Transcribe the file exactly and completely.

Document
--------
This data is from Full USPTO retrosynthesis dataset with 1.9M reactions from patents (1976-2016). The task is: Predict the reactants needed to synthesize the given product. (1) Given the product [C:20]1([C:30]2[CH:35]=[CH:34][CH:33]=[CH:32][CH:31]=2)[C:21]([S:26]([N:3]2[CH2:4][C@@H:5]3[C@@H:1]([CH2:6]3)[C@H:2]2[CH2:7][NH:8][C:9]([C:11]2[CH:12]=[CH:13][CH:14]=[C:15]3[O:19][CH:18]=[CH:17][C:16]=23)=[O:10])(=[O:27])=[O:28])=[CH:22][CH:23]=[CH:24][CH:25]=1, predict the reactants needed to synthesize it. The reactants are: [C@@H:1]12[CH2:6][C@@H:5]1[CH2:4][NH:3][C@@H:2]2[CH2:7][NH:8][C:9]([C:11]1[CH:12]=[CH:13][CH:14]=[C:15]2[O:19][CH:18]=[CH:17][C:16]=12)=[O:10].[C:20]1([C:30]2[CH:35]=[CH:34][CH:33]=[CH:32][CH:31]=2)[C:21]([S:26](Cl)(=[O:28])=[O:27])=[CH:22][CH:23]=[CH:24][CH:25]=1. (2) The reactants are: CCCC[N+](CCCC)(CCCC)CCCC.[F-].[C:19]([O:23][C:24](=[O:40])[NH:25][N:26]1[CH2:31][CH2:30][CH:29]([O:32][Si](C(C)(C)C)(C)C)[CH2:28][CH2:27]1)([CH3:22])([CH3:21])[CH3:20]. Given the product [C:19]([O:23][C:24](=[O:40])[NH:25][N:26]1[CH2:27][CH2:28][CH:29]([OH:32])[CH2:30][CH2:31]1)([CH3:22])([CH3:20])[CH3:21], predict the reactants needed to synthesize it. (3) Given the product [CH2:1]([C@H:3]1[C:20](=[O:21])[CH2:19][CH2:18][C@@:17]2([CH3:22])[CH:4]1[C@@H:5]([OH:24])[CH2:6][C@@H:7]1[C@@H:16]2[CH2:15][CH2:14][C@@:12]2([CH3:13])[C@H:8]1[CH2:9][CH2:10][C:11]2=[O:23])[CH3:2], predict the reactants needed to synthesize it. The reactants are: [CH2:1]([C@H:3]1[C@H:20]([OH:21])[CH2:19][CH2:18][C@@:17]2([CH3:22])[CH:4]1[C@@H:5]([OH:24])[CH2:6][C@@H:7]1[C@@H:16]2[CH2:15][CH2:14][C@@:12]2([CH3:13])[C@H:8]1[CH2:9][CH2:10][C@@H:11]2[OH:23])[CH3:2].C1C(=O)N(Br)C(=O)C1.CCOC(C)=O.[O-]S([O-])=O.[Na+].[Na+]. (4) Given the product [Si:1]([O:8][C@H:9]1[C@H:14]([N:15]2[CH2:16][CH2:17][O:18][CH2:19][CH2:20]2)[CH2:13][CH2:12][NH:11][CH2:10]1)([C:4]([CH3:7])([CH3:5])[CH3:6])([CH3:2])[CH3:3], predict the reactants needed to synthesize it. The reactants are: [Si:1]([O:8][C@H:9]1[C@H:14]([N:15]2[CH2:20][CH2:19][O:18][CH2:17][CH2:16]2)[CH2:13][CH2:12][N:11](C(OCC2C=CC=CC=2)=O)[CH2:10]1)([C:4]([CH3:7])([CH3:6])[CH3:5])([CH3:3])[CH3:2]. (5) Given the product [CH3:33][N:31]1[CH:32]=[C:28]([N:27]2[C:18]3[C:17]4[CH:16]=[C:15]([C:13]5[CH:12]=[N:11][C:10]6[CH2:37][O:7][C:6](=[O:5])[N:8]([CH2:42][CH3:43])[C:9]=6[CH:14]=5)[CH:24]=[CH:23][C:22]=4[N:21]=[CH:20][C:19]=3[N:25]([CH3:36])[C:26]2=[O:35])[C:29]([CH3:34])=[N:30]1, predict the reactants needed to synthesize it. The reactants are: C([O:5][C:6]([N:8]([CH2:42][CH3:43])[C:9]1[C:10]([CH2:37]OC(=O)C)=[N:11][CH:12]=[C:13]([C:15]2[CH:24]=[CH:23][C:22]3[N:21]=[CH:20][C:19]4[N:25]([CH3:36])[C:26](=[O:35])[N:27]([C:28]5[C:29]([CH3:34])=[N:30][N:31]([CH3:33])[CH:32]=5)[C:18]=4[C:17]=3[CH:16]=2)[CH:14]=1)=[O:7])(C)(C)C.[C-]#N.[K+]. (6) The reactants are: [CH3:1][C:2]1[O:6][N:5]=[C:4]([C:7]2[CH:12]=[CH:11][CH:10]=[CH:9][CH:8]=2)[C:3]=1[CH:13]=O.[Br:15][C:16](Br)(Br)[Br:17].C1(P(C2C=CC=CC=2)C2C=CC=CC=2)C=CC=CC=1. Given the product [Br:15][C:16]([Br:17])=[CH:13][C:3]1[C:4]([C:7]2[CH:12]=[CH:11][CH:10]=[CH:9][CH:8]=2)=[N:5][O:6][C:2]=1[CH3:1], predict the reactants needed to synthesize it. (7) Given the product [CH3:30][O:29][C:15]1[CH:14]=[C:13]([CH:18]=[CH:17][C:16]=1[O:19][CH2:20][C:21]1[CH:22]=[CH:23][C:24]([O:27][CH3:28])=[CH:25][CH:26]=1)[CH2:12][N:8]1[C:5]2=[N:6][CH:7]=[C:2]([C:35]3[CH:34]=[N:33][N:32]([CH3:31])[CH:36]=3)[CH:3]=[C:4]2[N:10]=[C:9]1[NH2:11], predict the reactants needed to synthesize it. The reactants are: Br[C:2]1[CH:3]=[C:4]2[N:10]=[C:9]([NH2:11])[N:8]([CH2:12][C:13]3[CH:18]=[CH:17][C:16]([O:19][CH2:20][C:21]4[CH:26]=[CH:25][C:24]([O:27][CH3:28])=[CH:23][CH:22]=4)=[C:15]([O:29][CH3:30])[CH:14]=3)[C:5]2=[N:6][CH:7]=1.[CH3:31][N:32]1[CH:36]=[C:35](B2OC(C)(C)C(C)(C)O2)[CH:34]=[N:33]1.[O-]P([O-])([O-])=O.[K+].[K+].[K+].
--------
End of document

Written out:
This data is from Full USPTO retrosynthesis dataset with 1.9M reactions from patents (1976-2016). The task is: Predict the reactants needed to synthesize the given product. (1) Given the product [C:20]1([C:30]2[CH:35]=[CH:34][CH:33]=[CH:32][CH:31]=2)[C:21]([S:26]([N:3]2[CH2:4][C@@H:5]3[C@@H:1]([CH2:6]3)[C@H:2]2[CH2:7][NH:8][C:9]([C:11]2[CH:12]=[CH:13][CH:14]=[C:15]3[O:19][CH:18]=[CH:17][C:16]=23)=[O:10])(=[O:27])=[O:28])=[CH:22][CH:23]=[CH:24][CH:25]=1, predict the reactants needed to synthesize it. The reactants are: [C@@H:1]12[CH2:6][C@@H:5]1[CH2:4][NH:3][C@@H:2]2[CH2:7][NH:8][C:9]([C:11]1[CH:12]=[CH:13][CH:14]=[C:15]2[O:19][CH:18]=[CH:17][C:16]=12)=[O:10].[C:20]1([C:30]2[CH:35]=[CH:34][CH:33]=[CH:32][CH:31]=2)[C:21]([S:26](Cl)(=[O:28])=[O:27])=[CH:22][CH:23]=[CH:24][CH:25]=1. (2) The reactants are: CCCC[N+](CCCC)(CCCC)CCCC.[F-].[C:19]([O:23][C:24](=[O:40])[NH:25][N:26]1[CH2:31][CH2:30][CH:29]([O:32][Si](C(C)(C)C)(C)C)[CH2:28][CH2:27]1)([CH3:22])([CH3:21])[CH3:20]. Given the product [C:19]([O:23][C:24](=[O:40])[NH:25][N:26]1[CH2:27][CH2:28][CH:29]([OH:32])[CH2:30][CH2:31]1)([CH3:22])([CH3:20])[CH3:21], predict the reactants needed to synthesize it. (3) Given the product [CH2:1]([C@H:3]1[C:20](=[O:21])[CH2:19][CH2:18][C@@:17]2([CH3:22])[CH:4]1[C@@H:5]([OH:24])[CH2:6][C@@H:7]1[C@@H:16]2[CH2:15][CH2:14][C@@:12]2([CH3:13])[C@H:8]1[CH2:9][CH2:10][C:11]2=[O:23])[CH3:2], predict the reactants needed to synthesize it. The reactants are: [CH2:1]([C@H:3]1[C@H:20]([OH:21])[CH2:19][CH2:18][C@@:17]2([CH3:22])[CH:4]1[C@@H:5]([OH:24])[CH2:6][C@@H:7]1[C@@H:16]2[CH2:15][CH2:14][C@@:12]2([CH3:13])[C@H:8]1[CH2:9][CH2:10][C@@H:11]2[OH:23])[CH3:2].C1C(=O)N(Br)C(=O)C1.CCOC(C)=O.[O-]S([O-])=O.[Na+].[Na+]. (4) Given the product [Si:1]([O:8][C@H:9]1[C@H:14]([N:15]2[CH2:16][CH2:17][O:18][CH2:19][CH2:20]2)[CH2:13][CH2:12][NH:11][CH2:10]1)([C:4]([CH3:7])([CH3:5])[CH3:6])([CH3:2])[CH3:3], predict the reactants needed to synthesize it. The reactants are: [Si:1]([O:8][C@H:9]1[C@H:14]([N:15]2[CH2:20][CH2:19][O:18][CH2:17][CH2:16]2)[CH2:13][CH2:12][N:11](C(OCC2C=CC=CC=2)=O)[CH2:10]1)([C:4]([CH3:7])([CH3:6])[CH3:5])([CH3:3])[CH3:2]. (5) Given the product [CH3:33][N:31]1[CH:32]=[C:28]([N:27]2[C:18]3[C:17]4[CH:16]=[C:15]([C:13]5[CH:12]=[N:11][C:10]6[CH2:37][O:7][C:6](=[O:5])[N:8]([CH2:42][CH3:43])[C:9]=6[CH:14]=5)[CH:24]=[CH:23][C:22]=4[N:21]=[CH:20][C:19]=3[N:25]([CH3:36])[C:26]2=[O:35])[C:29]([CH3:34])=[N:30]1, predict the reactants needed to synthesize it. The reactants are: C([O:5][C:6]([N:8]([CH2:42][CH3:43])[C:9]1[C:10]([CH2:37]OC(=O)C)=[N:11][CH:12]=[C:13]([C:15]2[CH:24]=[CH:23][C:22]3[N:21]=[CH:20][C:19]4[N:25]([CH3:36])[C:26](=[O:35])[N:27]([C:28]5[C:29]([CH3:34])=[N:30][N:31]([CH3:33])[CH:32]=5)[C:18]=4[C:17]=3[CH:16]=2)[CH:14]=1)=[O:7])(C)(C)C.[C-]#N.[K+]. (6) The reactants are: [CH3:1][C:2]1[O:6][N:5]=[C:4]([C:7]2[CH:12]=[CH:11][CH:10]=[CH:9][CH:8]=2)[C:3]=1[CH:13]=O.[Br:15][C:16](Br)(Br)[Br:17].C1(P(C2C=CC=CC=2)C2C=CC=CC=2)C=CC=CC=1. Given the product [Br:15][C:16]([Br:17])=[CH:13][C:3]1[C:4]([C:7]2[CH:12]=[CH:11][CH:10]=[CH:9][CH:8]=2)=[N:5][O:6][C:2]=1[CH3:1], predict the reactants needed to synthesize it. (7) Given the product [CH3:30][O:29][C:15]1[CH:14]=[C:13]([CH:18]=[CH:17][C:16]=1[O:19][CH2:20][C:21]1[CH:22]=[CH:23][C:24]([O:27][CH3:28])=[CH:25][CH:26]=1)[CH2:12][N:8]1[C:5]2=[N:6][CH:7]=[C:2]([C:35]3[CH:34]=[N:33][N:32]([CH3:31])[CH:36]=3)[CH:3]=[C:4]2[N:10]=[C:9]1[NH2:11], predict the reactants needed to synthesize it. The reactants are: Br[C:2]1[CH:3]=[C:4]2[N:10]=[C:9]([NH2:11])[N:8]([CH2:12][C:13]3[CH:18]=[CH:17][C:16]([O:19][CH2:20][C:21]4[CH:26]=[CH:25][C:24]([O:27][CH3:28])=[CH:23][CH:22]=4)=[C:15]([O:29][CH3:30])[CH:14]=3)[C:5]2=[N:6][CH:7]=1.[CH3:31][N:32]1[CH:36]=[C:35](B2OC(C)(C)C(C)(C)O2)[CH:34]=[N:33]1.[O-]P([O-])([O-])=O.[K+].[K+].[K+].